• alter a display screen of the device when the results of two successive such determinations differ; and
  • use signals transmitted by the ultrasound transmitter and received at the ultrasound receiver to detect a movement of an input object, and control a further operation of the device in response to said detection.
  • The skilled person will appreciate that the invention allows just one ultrasound transmitter and one ultrasound receiver to be used to enable rich interactions with the device, supporting both presence detection and movement detection. This reduces the bill of materials compared with systems that require many transducers, and is amenable to relatively simple processing of the received signals.
  • In some embodiments, the three-dimensional detection zone may be predetermined or fixed, e.g. being determined by one or more features on the electronic device or one or more features parameters stored in a memory of the electronic device, or it may be set adaptively by the electronic device.
  • The set of presence conditions may consist of one or more presence conditions. It may be fixed or it may be set adaptively by the electronic device. Each presence condition may be determined, at least in part, by a parameter which is stored in a memory of the electronic device (e.g., a parameter which determines a threshold time value for a presence condition); the value of such a parameter may be fixed (e.g., by the manufacturer) or it may be variable and the electronic device may be configured to set its value based on an input to the device or on some other condition.
  • In some embodiments, the set of presence conditions comprises one or more of (i) receiving a reflection of an ultrasound signal transmitted by the ultrasound transmitter within a threshold maximum time after transmission of the signal; (ii) receiving a reflection of an ultrasound signal transmitted by the ultrasound transmitter after a threshold minimum time from transmission of the signal; and (iii) receiving a reflection of an ultrasound signal transmitted by the ultrasound transmitter having at least a threshold minimum signal strength.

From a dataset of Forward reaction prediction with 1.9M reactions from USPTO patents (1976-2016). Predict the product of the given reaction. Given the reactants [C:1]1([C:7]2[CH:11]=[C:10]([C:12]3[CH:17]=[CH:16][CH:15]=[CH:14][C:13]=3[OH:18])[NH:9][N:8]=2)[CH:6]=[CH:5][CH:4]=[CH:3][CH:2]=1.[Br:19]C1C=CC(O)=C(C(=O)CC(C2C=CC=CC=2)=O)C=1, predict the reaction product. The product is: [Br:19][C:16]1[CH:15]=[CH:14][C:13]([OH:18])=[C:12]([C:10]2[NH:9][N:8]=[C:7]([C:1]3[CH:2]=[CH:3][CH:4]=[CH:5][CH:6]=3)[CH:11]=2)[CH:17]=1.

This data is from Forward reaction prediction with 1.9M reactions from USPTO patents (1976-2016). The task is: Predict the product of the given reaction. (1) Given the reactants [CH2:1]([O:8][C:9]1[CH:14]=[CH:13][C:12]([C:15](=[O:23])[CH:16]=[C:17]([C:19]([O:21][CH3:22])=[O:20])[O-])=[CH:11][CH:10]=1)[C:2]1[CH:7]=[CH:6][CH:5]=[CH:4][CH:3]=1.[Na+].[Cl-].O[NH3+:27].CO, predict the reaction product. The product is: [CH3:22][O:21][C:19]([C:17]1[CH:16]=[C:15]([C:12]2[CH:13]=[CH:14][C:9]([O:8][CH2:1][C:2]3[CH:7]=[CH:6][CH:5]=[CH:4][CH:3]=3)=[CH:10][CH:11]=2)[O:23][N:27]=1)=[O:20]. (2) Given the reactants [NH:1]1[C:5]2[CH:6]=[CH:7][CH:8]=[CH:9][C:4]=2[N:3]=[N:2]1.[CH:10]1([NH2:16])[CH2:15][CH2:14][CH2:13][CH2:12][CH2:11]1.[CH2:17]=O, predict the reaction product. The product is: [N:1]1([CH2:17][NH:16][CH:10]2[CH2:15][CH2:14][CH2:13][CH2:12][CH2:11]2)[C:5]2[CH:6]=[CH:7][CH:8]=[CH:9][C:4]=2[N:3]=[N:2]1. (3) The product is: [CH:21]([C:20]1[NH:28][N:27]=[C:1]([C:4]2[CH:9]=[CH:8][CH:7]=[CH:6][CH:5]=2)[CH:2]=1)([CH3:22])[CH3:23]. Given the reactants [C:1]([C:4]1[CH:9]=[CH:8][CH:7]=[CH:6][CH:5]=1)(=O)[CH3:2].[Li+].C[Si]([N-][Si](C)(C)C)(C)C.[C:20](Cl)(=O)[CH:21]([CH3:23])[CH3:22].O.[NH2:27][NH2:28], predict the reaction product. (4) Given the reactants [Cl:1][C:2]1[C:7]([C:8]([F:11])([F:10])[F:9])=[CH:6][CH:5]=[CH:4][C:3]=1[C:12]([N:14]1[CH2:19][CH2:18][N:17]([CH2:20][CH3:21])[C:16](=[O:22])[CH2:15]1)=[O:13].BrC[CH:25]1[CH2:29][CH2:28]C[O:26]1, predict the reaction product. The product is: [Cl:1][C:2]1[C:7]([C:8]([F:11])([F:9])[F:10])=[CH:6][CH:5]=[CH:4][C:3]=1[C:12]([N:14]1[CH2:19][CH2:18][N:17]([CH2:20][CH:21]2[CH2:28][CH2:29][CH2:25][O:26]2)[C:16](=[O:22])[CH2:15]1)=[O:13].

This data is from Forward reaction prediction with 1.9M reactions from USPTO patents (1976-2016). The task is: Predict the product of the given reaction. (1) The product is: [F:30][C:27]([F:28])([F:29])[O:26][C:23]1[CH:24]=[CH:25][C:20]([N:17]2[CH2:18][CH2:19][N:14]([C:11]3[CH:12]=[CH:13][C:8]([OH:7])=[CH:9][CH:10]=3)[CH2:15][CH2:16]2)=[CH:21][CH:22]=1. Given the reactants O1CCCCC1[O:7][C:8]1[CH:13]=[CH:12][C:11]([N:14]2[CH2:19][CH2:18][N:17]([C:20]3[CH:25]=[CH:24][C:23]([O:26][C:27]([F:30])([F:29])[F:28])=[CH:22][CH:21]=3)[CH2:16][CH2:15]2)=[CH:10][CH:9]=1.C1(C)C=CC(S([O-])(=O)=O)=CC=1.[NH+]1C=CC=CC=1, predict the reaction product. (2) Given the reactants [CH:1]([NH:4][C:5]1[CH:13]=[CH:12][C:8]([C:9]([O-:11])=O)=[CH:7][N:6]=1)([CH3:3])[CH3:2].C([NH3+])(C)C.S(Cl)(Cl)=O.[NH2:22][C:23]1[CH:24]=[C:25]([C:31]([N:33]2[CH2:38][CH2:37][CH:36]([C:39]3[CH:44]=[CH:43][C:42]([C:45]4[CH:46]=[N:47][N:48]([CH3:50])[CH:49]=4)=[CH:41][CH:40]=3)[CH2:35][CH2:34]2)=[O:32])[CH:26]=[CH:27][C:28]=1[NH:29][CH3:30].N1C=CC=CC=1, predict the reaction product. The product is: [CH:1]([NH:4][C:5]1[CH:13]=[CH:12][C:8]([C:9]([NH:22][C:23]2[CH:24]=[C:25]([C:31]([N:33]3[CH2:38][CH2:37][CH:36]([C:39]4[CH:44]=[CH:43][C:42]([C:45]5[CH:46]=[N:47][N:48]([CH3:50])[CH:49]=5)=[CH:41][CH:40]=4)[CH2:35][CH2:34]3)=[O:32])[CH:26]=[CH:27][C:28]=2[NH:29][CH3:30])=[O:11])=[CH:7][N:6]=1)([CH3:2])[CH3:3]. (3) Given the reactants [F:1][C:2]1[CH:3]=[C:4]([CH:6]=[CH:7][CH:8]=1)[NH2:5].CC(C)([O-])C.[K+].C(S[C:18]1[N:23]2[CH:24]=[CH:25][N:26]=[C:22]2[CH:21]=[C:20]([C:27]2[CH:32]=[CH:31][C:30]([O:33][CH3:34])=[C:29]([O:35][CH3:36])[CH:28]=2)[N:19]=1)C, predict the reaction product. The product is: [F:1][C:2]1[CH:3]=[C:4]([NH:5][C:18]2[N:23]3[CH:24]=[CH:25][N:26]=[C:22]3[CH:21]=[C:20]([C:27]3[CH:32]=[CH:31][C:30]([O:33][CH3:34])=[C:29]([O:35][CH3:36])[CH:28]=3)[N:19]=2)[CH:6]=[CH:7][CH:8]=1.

• In some embodiments, altering the display screen comprises dimming or deactivating the display screen when an object is determined to be within the detection zone, and brightening or activating the display screen when no object is determined to be within the detection zone; the object may, for instance, be a human ear or head. The input object may be the same object, or it may be a different object.
  • In some embodiments, detecting a movement comprises detecting one or more of: a tap movement, a double-tap movement, a continuous movement towards the device, or a continuous movement away from the device.
  • In some embodiments, the device is configured to transmit a continuous signal, such as a sine wave, from the ultrasound transmitter. Movement of the input object may be detected by identifying a change in frequency within a received reflection of the continuous signal, reflected off the input object and received at the ultrasound receiver. Movement of the input object towards or away from the device will create a change in frequency in the reflected signals, due to the Doppler effect. While Doppler shift detection cannot easily be used to find the distance between the device and the input object, the applicant has found that Doppler shifts are useful for detecting fast movements, and can be preferable to analyzing time-of-flight estimations from coded signals. In particular, it can be more reliable, and it can be more computationally efficient. In some embodiments, therefore, movement of the input object is detected without using information relating to time-of-flight of the reflected signals.
  • The device may calculate the Fourier transform of the received signal; it may do this directly or preferably after down-converting and down-sampling, which can save additional computational cost. The Fourier transform may be used to determine a frequency distribution of the received signals.
  • The device may be configured to detect a “double-tap” gesture by the input object. It may be configured to do this by analyzing changes in the frequency of a received signal. In particular, it may look for a rise in frequency (signify movement towards the device), following by a fall in frequency (signify movement away from the device), followed by a further rise in frequency (signify movement towards the device again). To reduce the probability of false detections caused by inadvertent movements, the device may require a minimum speed or minimum frequency to be exceeded (e.g., during a rolling time window) before detecting a double-tap gesture. The device may require the gesture to be completed within a maximum time window in order to give a positive detection.
  • In one set of embodiments, the device is a arranged to take a photograph when a particular movement of the input object (a gesture) is detected. The double-tap gesture has been found to be particularly well suited for this, especially when the user is taking a self-portrait (a “selfie”).
  • In some embodiments, the device comprises no other ultrasound transmitter for transmitting ultrasound signals.
  • In some embodiments, the device comprises no other ultrasound receiver for receiving ultrasound signals.
  • In some embodiments, the input object comprises a human hand or digit.